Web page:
Mercury Research will today publish market data putting ATI well ahead of its arch-rival Nvidia in the graphics chip business. Both, however, are still some way behind the market leader, Intel.
Mercury's numbers put Intel's Q3 market share at 39 per cent, up a single percentage point over the previous quarter, separate well-placed industry sources told The Register. ATI came second, with 27 per cent of the market - up four per cent - while Nvidia saw its share fall eight per cent to 15 per cent.
In the standalone graphics chip segment, in which Intel is not a player, ATI took 59 per cent of the market, up from 50 per cent in Q2, while Nvidia 37 per cent, down from 46 per cent the previous quarter.
Drilling down to the mobile side of the standalone market, ATI ranked market leader, with 72 per cent of the market to Nvidia's 22 per cent, with the rest being mopped up by the likes of VIA and SiS. ATI has long stayed out front in this arena, conversely falling behind in the standalone desktop segment.
No longer. During Q3, ATI came away with 55 per cent of the market, growing its share 17 percentage points over the previous quarter. Nvidia lost 16 percentage points of market share, ending up with 42 per cent of the market. In Q2, Nvidia had 58 per cent of that market, ATI 38 per cent.
To be fair, Nvidia was able to claim a single win: it took 64 per cent of the high-end, up from 26 per cent in Q2. But that still leaves ATI with the remaining, far larger portion of the desktop standalone space.
The integrated sector remains in Intel's bag, with the chip giant taking 61 per cent of the mobile arena and 66 per cent of the desktop market. ATI is on 26 per cent and two per cent, respectively. Nvidia has two per cent of the desktop integrated market, not being a player in the mobile side of the integrated business.
Overall the numbers aren't surprising, given the financial data posted by the two graphics chip makers. Nvidia saw its revenues fall 3.4 per cent to $456.1m between Q1 FY2005 and Q2 FY2005, while ATI's sales 16.4 per cent to $575.2m in Q4 FY2004 from Q3 FY2004. ATI's Q4 completed a month after Nvidia's Q2, which would have missed some of the back-to-school sales period and been more heavily affected by the late calendar Q2/early calendar Q3 inventory correction issues that have hit the chip industry hard.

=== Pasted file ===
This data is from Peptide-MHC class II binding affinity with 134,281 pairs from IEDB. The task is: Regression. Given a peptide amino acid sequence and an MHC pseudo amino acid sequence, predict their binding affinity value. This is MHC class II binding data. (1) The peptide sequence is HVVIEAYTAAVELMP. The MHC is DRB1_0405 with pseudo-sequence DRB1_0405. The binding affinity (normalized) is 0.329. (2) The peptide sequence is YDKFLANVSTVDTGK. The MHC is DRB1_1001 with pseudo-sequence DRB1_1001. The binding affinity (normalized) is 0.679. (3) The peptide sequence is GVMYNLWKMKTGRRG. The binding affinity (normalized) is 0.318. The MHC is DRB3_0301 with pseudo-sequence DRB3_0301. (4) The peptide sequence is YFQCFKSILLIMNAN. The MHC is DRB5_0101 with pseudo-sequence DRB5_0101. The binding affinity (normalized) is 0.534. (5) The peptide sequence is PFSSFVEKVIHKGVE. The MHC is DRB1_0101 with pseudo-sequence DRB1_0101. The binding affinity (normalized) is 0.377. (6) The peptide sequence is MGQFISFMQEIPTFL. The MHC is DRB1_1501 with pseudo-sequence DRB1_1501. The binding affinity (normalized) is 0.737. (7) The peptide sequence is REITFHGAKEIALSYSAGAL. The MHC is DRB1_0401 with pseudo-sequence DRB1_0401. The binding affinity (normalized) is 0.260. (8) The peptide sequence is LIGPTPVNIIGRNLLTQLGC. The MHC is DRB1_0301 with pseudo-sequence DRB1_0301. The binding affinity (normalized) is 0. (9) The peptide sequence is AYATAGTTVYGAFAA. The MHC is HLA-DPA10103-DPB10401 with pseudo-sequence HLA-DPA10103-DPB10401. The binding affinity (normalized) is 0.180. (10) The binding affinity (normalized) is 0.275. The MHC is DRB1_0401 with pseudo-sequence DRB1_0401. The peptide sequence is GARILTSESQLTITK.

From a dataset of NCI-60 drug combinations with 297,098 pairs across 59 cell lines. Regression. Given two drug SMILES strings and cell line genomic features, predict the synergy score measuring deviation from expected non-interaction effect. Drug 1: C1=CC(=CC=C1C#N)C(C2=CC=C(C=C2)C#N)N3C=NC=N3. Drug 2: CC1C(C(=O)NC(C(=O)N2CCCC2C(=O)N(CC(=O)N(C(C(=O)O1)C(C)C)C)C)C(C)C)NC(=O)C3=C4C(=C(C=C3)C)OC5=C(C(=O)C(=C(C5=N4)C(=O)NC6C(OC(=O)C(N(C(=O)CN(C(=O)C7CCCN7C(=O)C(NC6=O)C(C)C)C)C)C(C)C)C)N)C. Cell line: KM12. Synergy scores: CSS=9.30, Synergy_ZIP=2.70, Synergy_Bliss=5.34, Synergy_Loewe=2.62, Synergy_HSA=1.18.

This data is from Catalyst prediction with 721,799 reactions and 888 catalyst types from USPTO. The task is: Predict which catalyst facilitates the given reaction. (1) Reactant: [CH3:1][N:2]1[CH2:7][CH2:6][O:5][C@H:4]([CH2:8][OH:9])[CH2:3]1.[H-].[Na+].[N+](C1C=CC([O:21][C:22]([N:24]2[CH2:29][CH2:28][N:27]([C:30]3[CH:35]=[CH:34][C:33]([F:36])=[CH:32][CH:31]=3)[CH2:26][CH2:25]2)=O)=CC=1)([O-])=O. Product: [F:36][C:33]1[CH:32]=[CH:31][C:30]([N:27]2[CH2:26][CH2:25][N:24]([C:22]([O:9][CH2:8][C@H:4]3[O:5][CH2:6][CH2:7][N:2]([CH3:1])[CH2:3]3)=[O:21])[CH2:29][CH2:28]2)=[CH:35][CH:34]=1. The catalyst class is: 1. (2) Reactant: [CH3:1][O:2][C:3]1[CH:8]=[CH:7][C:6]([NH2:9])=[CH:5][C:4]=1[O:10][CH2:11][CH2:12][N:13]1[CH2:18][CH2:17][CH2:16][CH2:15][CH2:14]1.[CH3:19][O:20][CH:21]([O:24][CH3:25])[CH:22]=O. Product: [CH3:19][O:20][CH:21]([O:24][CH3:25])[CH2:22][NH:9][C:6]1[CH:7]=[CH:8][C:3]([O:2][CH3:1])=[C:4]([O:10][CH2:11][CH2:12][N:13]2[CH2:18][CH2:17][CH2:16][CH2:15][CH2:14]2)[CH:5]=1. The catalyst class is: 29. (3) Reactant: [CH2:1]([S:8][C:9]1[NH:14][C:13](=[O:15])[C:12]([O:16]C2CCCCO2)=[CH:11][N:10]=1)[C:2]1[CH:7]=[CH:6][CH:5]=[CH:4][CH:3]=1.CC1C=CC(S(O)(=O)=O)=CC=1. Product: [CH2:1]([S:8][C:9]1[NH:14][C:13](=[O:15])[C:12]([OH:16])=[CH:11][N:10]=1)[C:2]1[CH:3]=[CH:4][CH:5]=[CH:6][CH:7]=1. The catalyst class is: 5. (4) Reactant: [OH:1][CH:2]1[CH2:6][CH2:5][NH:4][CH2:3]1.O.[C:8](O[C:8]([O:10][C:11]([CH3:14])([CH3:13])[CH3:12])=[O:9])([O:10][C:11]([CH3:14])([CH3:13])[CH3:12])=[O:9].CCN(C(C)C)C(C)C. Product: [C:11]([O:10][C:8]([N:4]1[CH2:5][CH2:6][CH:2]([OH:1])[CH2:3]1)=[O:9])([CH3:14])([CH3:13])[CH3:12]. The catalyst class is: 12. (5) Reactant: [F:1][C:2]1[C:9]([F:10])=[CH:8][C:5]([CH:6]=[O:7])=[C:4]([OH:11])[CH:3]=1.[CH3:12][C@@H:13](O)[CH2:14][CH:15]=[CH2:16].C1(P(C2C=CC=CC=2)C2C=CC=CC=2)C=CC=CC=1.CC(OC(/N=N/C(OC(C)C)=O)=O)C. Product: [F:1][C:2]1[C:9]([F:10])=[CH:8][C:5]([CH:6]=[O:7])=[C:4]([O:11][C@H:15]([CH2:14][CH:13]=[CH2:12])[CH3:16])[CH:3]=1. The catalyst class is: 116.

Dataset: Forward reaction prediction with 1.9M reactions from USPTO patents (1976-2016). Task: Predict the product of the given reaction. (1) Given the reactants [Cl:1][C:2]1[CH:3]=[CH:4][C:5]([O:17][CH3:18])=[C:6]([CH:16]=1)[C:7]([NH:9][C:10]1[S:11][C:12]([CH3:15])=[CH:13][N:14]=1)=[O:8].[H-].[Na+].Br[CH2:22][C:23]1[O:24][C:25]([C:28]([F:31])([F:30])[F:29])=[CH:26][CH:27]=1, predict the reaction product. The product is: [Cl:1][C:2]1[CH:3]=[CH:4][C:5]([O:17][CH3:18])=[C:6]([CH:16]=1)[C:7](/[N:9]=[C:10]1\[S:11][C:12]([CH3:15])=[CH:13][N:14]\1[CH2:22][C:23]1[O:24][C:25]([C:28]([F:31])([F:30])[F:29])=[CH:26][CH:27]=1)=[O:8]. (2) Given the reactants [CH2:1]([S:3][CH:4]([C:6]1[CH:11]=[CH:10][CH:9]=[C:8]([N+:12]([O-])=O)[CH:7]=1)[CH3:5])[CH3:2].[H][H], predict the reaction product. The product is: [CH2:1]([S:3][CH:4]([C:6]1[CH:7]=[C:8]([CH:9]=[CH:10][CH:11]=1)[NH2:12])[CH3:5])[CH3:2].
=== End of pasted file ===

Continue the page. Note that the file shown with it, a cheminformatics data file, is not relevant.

That aside, ATI does appear to have benefited from its focus on native PCI Express, which has won it plenty of support from among PC vendors. A big chunk of the more-than-a-million PCI-E parts ATI said in September it had shifted by that time are believed to have gone into Dell's assembly plants, for example.
And despite the very limited availability of top-end Radeon X800 XT Platinum Edition parts, lesser chips appear to have sold very well.
Nvidia will released its results for Q3 FY2005, which ended 24 October, soon, and has already said it expects the quarter's sales to come in well ahead of expectations, with the mid-range GeForce 6600 line expected to have made a big contribution to its bottom line. It also strengthened its lower-end offerings with the GeForce 6200. Nvidia is looking for sales between $510m and $515m.
ATI's current quarter, Q1 FY2005, is due to end with come 30 November, and will yield revenues of $600-640m, if the company's expectations are met. Depending on where the final figures fall, Nvidia could close the revenue gap on ATI or see it widen. ®
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